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Movie Review

Something In The Air

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Director: Oliver Assayas

Starring: Clément Metayer, Loa Créton, Felix Armand.

Duration: 122 minutes

Certificate 16

1 of 2 The lives of a group of young students at sexual play and at anarchic protest
The lives of a group of young students at sexual play and at anarchic protest
2 of 2 It's early seventies France, and anarchy and political ferment are the
It's early seventies France, and anarchy and political ferment are the "something in the air" of the title

It’s early seventies France, and anarchy and political ferment are the “ something in the air” of the title, in this absorbing film which explores the lives of a group of young students at sexual play and at anarchic protest.

Political action means street battles with the cops, or a midnight raid in which they comprehensively spray the walls of their school with graffiti, and bombard the grounds with sheaves of political fliers as they leave. A security guard ends up in a coma and cannot speak after one of their assaults.

The small band of students in this ensemble piece are reasonably prosperous middle-class kids and intelligent to boot, so it is difficult to feel sympathy for them if the results of their political beliefs are such actions. One isn’t expected to feel it either, even if the film is a semi-autobiographical account from writer and director Assayas.

As in Mike Leigh’s Land and Freedom, there is a fair bit of scene-setting at the start, with smoke-filled rooms and heated debates about the proletariat, feverish xeroxing and an obsessive, unsmiling commitment to protest.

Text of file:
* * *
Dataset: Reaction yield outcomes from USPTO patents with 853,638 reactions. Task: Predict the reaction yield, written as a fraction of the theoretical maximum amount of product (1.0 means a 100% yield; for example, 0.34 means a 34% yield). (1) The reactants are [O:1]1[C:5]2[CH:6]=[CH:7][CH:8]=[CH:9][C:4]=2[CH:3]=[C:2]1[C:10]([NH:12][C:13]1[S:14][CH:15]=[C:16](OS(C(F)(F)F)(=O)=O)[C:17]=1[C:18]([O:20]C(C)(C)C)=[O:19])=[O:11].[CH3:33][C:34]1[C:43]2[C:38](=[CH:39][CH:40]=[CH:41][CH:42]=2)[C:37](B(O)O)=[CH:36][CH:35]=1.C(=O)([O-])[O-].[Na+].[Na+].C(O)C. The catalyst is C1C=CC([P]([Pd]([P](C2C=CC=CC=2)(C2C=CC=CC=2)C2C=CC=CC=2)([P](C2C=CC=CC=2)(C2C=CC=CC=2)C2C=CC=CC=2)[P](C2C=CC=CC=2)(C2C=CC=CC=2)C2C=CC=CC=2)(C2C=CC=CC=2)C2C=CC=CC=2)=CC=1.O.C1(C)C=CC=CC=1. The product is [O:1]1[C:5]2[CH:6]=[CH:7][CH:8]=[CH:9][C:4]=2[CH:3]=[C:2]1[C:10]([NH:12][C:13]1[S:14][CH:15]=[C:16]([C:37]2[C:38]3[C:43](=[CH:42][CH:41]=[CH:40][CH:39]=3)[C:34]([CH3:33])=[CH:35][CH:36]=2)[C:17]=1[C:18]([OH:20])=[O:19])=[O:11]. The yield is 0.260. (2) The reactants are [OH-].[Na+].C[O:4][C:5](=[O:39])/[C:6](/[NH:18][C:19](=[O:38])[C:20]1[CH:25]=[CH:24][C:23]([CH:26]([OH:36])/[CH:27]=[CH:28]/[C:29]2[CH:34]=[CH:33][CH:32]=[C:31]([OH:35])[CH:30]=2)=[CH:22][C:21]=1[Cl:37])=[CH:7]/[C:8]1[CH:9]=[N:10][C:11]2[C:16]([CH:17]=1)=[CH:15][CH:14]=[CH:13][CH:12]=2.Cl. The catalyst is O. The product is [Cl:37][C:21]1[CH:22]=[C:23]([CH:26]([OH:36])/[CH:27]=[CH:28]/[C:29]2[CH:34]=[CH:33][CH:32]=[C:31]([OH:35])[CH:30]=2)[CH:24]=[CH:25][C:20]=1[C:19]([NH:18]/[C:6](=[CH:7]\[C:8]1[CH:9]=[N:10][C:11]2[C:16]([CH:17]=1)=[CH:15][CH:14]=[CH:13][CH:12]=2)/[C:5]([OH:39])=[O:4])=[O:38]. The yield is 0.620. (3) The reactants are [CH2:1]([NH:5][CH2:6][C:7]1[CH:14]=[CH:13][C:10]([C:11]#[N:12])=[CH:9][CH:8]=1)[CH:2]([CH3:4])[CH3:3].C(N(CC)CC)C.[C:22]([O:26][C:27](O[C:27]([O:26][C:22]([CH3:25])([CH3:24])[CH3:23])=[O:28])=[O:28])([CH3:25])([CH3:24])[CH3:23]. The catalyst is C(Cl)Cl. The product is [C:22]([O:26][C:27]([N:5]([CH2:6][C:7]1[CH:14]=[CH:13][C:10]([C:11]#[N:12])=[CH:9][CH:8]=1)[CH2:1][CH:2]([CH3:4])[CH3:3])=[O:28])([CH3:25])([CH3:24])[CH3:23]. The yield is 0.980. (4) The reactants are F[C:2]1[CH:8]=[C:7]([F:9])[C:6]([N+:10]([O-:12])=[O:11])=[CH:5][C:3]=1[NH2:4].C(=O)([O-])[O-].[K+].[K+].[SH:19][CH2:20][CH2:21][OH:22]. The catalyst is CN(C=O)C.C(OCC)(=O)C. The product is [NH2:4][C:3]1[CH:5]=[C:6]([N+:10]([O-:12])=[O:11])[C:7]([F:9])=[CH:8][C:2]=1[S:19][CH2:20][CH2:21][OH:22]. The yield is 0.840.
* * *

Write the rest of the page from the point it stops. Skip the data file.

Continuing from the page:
Director Assayas isn’t particularly interested in exploring the roots of this student disaffection, or why there was a network of students across France and Italy who appear to have a natural sympathy with the oppressed citizens of a distant, land-locked Asian country called Laos.

Suffice to say that the story has its background three years earlier, in Paris, and the evenements that began in March 1968, when a group of Nanterre University students mounted street protests against conditions at the university.

By July, workers had crippled Paris with a general strike involving ten million employees, who occupied factories and marched in sympathy with students who had occupied the Sorbonne. The aims were self-management by workers, decentralization of power and a more democratic approach in factories and universities. By the end of July, Charles de Gaulle’s government was serioulsy damaged.

The movie begins in February 1971 with a demonstration at the Place de Clichy in Paris and the beating by police of student Richard Deshayes. Deshayes loses an eye in the assault, and the poster of his severely-injured face becomes an image of resistance.

It’s a tricky business trying to recreate a period without being too self-conscious. For one second early on I wondered was this going to be a pretentious movie that would wear its references to Syd Barrett and Beat poet Gregory Corso on its cheesecloth sleeve.

But Assayas sidesteps any such pitfalls and the amorous relationships conducted in a woozy cloud of hash smoke are handled deftly and convincingly. Young lovers fall in love with each other and act upon it very quickly – there’s a lot of running into the trees - they part; they travel to Italy, or return to their native New York; they want to pursue art in Kabul. They dabble in heroin, two of the girls get involved with older men.

It sounds pretentious that likable art student Gilles (Clément Metayer) around whom the film pivots should light candles at a tree and tear a poem of Corso from a book and burn it. But somehow that scene works, as do many other similar scenes that are undeniably of a piece with the spirit of the times. The period soundtrack includes Nick Drake, The Soft Machine, The Incredible String Band, Amazing Blondel, Irish band Dr Strangely Strange, Kevin Ayers, Booker T and the MGs’ classic Green Onions.

Pastoral songs and menacing musical work-out drive the atmosphere of febrile, risky and louche romance. Something In the Air may be short on a single story-line, but for its exploration of a period it is, in its own way, as convincing as Withnail And I, though vastly different in one important regard: there are practically no laughs.

Paddy Kehoe

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